The Lorax coming to the big screen

News is out that Universal Pictures and Illumination Entertainment are joining forces to produce a new 3-D version of the Dr. Seuss classic The Lorax(warning: loud circusy music on that link!). From Variety:

“Though published in 1971, “The Lorax” has a timely “green” theme. It is narrated by a greedy entrepreneur who, despite warnings from the tree-loving Lorax, strips a forest of its stock of Truffula trees to manufacture clothing. The results are catastrophic as all the animals leave and nothing’s left.”

I loved that book, and it’s true that the green theme was before it’s time. With ever-increasing fears about global warming and environmental impacts the message of this book rings really true. “Unless someone like you cares a whole awful lot, nothing is going to get better, it’s just not.”
Via Variety

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  • chrisbean

    Please, please, pleasepleaseplease just don’t let Mike Myers or Jim Carrey within spitting distance of this.

  • americanaexotica

    Agreed! this is my favorite book of all time, and i’d really prefer it didn’t turn into some creepy circus show full of thinly veiled sex jokes!

  • bifemmefatale

    Actually, the green theme of The Lorax was not before its time. There was a huge upsurge in environmental consciousness in the 60s-early 70s, following such events as the publication of Silent Spring in 1962, passage of the Clean Air Act in 1963, and the Cuyahoga River catching fire in 1969.

  • Brandi

    I can’t wait! I got this book for my children, and it’s brought about excellent conversations about business, greed, and the environment.

  • safa

    This is a wonderful book. It was one of my favorites and my children have a copy too. We also have the cartoon made in the 1970’s on video tape. I think it is a good introduction to teaching children how interconnected the world is.
    I think that Dr. Seuss’s books had a lot of themes related to improvement for society and the environment. Horton Hears a Who “a person is a person no matter how small” and the Sneeches “Sneetches are Sneetches and no kind of Sneetch is the best on the beaches.”

  • bifemmefatale

    And anti-war messages in The Butter Battle Book!
    He may just be the most subversive liberal author for tots ever.

  • RMJ

    I remember doing an interpretive reading of this for a talent show or something…hope it’ll turn out well.

  • aleks

    For the grown-up-and-dry version, try Jared Diamond’s Collapse. I’m reading now about how the people of Easter Island destroyed their environment, and the point is incredibly obvious and creepy. They were so stupid, just like us.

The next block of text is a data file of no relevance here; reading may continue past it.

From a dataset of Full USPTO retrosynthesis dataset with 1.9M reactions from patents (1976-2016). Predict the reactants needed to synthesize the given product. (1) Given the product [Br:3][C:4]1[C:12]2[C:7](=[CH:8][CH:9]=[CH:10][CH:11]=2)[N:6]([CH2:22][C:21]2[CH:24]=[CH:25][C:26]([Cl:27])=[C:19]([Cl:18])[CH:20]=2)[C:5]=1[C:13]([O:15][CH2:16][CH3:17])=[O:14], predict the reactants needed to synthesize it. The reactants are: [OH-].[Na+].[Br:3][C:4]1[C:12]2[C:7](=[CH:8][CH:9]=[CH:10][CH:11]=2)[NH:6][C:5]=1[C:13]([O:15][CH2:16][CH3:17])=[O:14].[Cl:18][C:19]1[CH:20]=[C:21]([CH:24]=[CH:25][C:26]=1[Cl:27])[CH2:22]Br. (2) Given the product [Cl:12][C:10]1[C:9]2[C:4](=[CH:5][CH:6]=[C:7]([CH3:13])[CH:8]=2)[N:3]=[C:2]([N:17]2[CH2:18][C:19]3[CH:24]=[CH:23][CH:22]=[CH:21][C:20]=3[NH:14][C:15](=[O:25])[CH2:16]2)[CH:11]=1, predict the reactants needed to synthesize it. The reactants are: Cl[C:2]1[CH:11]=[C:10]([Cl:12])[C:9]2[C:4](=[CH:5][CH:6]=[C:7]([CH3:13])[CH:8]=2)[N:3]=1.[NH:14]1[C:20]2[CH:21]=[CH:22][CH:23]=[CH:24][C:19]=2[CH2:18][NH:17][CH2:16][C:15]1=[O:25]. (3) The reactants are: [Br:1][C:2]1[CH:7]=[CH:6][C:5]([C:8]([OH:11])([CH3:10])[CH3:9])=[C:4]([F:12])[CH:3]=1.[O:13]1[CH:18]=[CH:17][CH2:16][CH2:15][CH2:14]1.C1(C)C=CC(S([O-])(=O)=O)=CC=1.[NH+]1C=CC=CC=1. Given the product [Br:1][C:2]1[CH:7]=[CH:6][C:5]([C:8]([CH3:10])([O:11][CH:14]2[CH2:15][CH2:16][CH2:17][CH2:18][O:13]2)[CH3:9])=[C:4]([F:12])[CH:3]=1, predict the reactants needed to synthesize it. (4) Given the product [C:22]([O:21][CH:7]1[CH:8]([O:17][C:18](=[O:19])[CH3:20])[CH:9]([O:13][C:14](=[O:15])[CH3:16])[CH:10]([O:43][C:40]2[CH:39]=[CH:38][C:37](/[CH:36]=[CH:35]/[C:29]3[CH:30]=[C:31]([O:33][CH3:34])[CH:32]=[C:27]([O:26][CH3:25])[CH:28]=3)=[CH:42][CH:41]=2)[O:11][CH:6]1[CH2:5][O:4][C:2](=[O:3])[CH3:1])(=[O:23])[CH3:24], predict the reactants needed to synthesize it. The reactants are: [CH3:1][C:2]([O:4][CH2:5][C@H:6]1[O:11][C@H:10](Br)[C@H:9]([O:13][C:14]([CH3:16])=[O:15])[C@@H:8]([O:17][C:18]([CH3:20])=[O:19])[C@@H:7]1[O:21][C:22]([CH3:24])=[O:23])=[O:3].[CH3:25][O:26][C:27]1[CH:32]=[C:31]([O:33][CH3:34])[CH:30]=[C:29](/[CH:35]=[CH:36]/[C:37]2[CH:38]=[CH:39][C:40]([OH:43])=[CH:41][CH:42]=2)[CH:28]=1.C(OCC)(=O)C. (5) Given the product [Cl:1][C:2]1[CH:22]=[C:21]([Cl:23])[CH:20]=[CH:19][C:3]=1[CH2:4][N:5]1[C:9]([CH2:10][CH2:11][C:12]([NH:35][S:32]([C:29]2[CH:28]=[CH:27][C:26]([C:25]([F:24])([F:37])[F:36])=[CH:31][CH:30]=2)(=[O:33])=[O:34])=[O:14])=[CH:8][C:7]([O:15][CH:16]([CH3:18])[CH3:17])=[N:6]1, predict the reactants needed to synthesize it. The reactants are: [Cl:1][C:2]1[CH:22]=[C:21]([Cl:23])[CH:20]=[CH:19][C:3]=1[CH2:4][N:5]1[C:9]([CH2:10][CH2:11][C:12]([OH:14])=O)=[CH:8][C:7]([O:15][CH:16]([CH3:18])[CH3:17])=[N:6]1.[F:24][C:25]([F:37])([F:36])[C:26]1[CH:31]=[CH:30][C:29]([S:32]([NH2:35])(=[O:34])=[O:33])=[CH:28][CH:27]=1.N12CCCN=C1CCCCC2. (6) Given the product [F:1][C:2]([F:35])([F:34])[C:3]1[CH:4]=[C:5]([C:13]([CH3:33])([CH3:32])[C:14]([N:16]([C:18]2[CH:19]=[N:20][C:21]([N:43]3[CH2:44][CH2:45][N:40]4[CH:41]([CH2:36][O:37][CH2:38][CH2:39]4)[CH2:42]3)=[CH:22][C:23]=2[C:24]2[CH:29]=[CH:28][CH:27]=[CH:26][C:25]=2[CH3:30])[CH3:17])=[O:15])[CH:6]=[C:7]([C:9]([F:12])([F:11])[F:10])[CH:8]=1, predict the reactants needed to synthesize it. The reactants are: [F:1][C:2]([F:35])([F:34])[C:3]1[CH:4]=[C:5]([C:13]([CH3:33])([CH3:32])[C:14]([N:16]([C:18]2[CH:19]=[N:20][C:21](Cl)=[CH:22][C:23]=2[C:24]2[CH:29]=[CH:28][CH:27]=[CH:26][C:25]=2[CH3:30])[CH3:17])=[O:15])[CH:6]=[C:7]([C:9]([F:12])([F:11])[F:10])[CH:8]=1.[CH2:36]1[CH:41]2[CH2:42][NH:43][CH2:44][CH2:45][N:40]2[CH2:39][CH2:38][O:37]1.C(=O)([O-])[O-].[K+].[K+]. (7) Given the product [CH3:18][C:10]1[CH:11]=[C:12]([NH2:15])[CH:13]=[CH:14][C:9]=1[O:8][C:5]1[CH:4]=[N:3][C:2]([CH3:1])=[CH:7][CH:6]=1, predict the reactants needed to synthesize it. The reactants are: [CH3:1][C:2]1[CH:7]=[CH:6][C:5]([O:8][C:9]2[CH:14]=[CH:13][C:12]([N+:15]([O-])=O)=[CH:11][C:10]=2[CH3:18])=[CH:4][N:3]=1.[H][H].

• gwen86

    They should have former Ambassador to the UN John Bolton play the Lorax. They have a striking resemblance, no?

  • kendraj

    There is actually no “just” in the quote from the book. It’s just (ha ha) “nothing is going to get better, it’s not”.

  • aleks

    Walrus bears can be used for good or for evil. Bolton would be the guy in BBB demanding that the bombs be dropped.

  • OperationCounterstrike

    Actually Dr. Seuss had two better enviro-books: THE KING’S STILTS and BARTHOLEMEW AND THE OOBLECK. STILTS teaches near-professional ecology to read-to-me kids–remember the problem was Lord Droon wouldn’t let the King play on stilts, so the King was too depressed to organize and rally the Patrol Cats to stop the nizzards from eating the roots of the dyke-trees which kept the water out of the low-lying land. The cascade of causes. And OOBLECK was a funny and terrifying enumeration of the victims of a climate-disaster–trumpeters, soldiers, cooks, laundresses, everybody.
    Either of these would be much better than THE LORAX which is preachy and dull. Unlike LORAX, they tell STORIES, with PLOTS, and changes in the dramatic intensity.

  • James

    I was actually thinking this would be the perfect part for Wilford Brimley… but he’s also a serious right-winger (he was McCain’s celeb-endorsement answer to Chuck Norris for Huckabee, if I recall) so I think he’d be about as likely to participate as John Bolton would be.

  • Stephanie

    We watched the original cartoon version of this in my environmental science class a few years ago and I really liked it…I hope the new one will be just as good.

  • Ryan

    Hi–I really like this community, and only recently did I realize readers could post. Yay!
    Reading The Lorax as an adult, I don’t draw the same environmental stewardship messages from the text as I did when I was a kid. I see the book now as an indictment of industrialization and nepotism. The Lorax, as a character, is a whistle-blower, not a community activist. I’m also more cynical as an adult by celebrations of rugged individualism as the catalyst for change in children’s books.
    Along that vein of individualism, I’m curious how/if at all this book will be co-opted by Hollywood. Probably along the axis of solidifying imagery of environmentalists as white and wealthy or highly educated. Other predictions?

  • Life

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